Former Green Beret pardoned for murder loses first round in fight to get his Special Forces tab back
The Army risks raising the ire of President Donald Trump, who pardoned Golsteyn on Nov. 15, little more than three months before the former Green Beret was expected to stand trial for murder.
The Army has denied a request by retired Army Maj. Matthew Golsteyn restore his Special Forces tab, but the service's decision is not final, Army officials said Thursday.
It is now up to the Army Board for Correction of Military Records to determine whether Golsteyn's Special Forces tab and his Distinguished Service Cross should be reinstated, Army officials told Task & Purpose.
The Army risks raising the ire of President Donald Trump, who pardoned Golsteyn on Nov. 15, little more than three months before the former Green Beret was expected to stand trial for murder. Golsteyn has repeatedly admitted killing an unarmed Afghan man, whom he believed was a Taliban bomb-maker in 2010.
Following the pardon Golsteyn's attorney filed paperwork to restore his Special Forces tab and Distinguished Service Cross, both of which were rescinded in 2014.
Dan Lamothe of the Washington Post first reported that Lt. Gen. Francis Beaudette, head of U.S. Army Special Operations Command, had denied Golsteyn's request to get his Special Forces tab back.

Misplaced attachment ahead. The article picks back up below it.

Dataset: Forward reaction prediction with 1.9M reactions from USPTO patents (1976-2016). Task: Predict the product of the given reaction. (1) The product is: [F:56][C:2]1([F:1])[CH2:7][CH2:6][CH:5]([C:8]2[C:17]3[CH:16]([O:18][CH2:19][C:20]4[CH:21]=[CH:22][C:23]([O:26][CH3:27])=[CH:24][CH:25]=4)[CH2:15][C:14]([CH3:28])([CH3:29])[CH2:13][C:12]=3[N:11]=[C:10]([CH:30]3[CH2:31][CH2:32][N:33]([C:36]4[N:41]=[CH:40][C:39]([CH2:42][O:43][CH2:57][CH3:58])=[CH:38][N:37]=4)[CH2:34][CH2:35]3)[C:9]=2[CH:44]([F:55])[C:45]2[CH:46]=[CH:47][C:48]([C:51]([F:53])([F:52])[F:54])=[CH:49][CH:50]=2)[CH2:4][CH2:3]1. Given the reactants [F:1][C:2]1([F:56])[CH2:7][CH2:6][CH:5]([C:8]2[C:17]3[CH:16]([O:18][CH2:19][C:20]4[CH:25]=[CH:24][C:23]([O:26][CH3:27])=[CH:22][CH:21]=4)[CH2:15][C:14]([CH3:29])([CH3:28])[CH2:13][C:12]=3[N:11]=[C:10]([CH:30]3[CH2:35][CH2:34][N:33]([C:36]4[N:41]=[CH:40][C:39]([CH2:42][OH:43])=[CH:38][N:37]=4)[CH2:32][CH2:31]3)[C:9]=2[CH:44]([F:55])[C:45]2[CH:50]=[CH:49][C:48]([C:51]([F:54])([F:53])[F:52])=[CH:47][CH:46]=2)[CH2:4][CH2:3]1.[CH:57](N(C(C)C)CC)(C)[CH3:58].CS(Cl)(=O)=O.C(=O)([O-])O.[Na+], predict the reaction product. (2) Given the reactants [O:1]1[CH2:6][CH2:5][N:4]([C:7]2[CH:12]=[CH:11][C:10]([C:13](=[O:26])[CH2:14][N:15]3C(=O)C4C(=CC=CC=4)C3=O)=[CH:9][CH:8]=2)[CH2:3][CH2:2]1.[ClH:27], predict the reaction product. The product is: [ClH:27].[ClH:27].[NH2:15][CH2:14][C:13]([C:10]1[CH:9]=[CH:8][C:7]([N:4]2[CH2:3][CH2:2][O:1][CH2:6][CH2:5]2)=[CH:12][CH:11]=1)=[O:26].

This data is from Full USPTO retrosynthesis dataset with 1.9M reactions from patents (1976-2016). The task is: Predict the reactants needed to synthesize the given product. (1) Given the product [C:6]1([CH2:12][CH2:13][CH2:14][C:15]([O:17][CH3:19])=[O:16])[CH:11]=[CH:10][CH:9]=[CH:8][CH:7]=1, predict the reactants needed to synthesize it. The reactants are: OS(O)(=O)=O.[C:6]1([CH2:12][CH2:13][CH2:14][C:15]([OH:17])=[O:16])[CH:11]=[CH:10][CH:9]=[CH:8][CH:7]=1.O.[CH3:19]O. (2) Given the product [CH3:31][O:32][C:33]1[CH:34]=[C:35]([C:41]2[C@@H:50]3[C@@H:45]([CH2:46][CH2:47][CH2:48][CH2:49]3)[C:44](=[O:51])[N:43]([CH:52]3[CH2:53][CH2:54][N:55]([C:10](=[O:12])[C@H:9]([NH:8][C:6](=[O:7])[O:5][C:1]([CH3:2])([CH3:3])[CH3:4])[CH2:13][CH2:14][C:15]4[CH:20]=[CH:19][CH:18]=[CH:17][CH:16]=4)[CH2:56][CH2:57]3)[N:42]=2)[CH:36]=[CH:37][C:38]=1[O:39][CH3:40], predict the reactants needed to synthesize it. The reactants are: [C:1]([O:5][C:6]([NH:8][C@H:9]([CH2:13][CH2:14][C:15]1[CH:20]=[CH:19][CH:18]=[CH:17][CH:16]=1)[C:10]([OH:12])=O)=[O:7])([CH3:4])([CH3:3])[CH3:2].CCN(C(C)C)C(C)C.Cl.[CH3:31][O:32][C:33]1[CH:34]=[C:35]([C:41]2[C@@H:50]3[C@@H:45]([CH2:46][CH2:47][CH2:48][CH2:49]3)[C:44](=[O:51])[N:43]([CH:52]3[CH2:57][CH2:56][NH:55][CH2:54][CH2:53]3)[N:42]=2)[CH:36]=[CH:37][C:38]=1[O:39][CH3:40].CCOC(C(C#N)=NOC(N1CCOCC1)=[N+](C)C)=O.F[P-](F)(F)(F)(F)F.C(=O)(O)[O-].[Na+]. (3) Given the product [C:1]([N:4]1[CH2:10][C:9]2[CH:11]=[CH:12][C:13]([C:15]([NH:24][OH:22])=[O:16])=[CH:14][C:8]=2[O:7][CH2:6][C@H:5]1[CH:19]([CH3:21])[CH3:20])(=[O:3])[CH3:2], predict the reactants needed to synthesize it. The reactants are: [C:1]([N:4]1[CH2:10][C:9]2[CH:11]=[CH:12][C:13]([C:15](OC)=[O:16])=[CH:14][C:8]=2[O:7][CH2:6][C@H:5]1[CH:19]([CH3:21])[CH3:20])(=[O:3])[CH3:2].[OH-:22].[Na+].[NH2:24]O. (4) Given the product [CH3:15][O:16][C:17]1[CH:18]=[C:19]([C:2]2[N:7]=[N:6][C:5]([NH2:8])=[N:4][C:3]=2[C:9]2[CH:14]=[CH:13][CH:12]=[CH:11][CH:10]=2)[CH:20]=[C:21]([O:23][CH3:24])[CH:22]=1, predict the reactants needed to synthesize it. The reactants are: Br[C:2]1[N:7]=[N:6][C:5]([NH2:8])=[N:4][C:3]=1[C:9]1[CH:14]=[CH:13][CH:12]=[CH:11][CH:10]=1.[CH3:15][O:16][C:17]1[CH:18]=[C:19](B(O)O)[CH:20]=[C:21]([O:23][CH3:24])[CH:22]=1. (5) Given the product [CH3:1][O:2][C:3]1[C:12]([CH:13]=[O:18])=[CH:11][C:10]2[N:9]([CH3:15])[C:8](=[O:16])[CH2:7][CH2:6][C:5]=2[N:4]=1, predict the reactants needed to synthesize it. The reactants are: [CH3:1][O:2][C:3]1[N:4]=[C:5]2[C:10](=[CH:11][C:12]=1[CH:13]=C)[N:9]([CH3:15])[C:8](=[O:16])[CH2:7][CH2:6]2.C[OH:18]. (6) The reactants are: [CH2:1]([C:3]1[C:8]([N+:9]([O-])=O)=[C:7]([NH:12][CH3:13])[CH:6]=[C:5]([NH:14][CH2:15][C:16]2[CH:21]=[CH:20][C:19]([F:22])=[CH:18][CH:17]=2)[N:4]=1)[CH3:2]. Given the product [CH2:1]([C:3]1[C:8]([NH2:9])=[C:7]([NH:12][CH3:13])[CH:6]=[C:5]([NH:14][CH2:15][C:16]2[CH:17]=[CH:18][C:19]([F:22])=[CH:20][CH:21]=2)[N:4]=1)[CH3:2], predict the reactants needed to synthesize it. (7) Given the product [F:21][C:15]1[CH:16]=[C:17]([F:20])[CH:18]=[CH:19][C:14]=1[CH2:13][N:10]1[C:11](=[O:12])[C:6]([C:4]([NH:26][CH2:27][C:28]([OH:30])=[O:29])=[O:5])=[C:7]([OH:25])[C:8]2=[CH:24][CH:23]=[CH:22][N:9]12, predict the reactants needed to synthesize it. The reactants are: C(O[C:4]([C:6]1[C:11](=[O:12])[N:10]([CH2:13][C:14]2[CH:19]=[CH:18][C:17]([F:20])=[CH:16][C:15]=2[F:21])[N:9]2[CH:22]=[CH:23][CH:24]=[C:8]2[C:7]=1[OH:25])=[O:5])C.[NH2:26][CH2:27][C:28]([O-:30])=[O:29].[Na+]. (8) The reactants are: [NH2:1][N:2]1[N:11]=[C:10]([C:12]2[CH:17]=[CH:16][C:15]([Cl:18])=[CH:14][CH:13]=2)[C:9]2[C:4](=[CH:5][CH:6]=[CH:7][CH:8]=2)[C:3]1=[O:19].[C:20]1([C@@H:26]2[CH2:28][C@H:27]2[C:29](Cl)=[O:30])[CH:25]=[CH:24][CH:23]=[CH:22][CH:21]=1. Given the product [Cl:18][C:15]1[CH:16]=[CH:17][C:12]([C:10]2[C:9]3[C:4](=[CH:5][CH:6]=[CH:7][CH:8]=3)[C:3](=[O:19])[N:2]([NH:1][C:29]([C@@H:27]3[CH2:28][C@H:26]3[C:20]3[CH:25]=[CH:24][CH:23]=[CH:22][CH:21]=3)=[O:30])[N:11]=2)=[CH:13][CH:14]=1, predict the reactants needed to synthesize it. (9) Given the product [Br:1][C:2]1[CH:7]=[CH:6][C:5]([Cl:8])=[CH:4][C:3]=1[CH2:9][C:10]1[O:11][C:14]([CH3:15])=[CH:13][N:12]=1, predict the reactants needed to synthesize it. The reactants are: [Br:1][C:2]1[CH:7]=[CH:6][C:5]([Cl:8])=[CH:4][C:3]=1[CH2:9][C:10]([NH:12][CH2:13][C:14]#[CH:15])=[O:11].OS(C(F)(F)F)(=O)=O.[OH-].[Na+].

The Army issued a statement on Thursday explaining the Army Board for Correction of Military Records would now adjudicate the issue and decide whether to remove a General Officer Memorandum of Reprimand from Golsteyn's official record.
But Golsteyn's attorney Phillip Stackhouse called the Army's actions a “joke” and he accused the service's leaders of acting against the wishes of the president, who assured Golsteyn his record would be completely expunged.
Stackhouse said he only learned of Beaudette's Dec. 3 decision on Thursday. Now he will forward the documentation he has on the matter to the White House counsel's office for Trump's attention.
“Maybe they think that by all of the things going on in the Middle East and by the things starting to heat up and move forward in the impeachment process that the president has lost interest or is distracted or is in some way weakened that they can take these actions in contravention to his directions,” Stackhouse told Task & Purpose on Thursday.
Trump took a special interest in Golsteyn and two other service members accused of war crimes including retired Navy SEAL Chief Eddie Gallagher, who was found not guilty of killing a wounded ISIS fighter but convicted of posing for a picture the man's corpse. Gallagher's conviction stands but the president ordered that the SEAL's rank and paygrade be restored to chief petty officer.
When the Navy tried to revoke Gallagher's SEAL trident, the president personally intervened, ultimately leading to former Navy Secretary Richard Spencer being fired.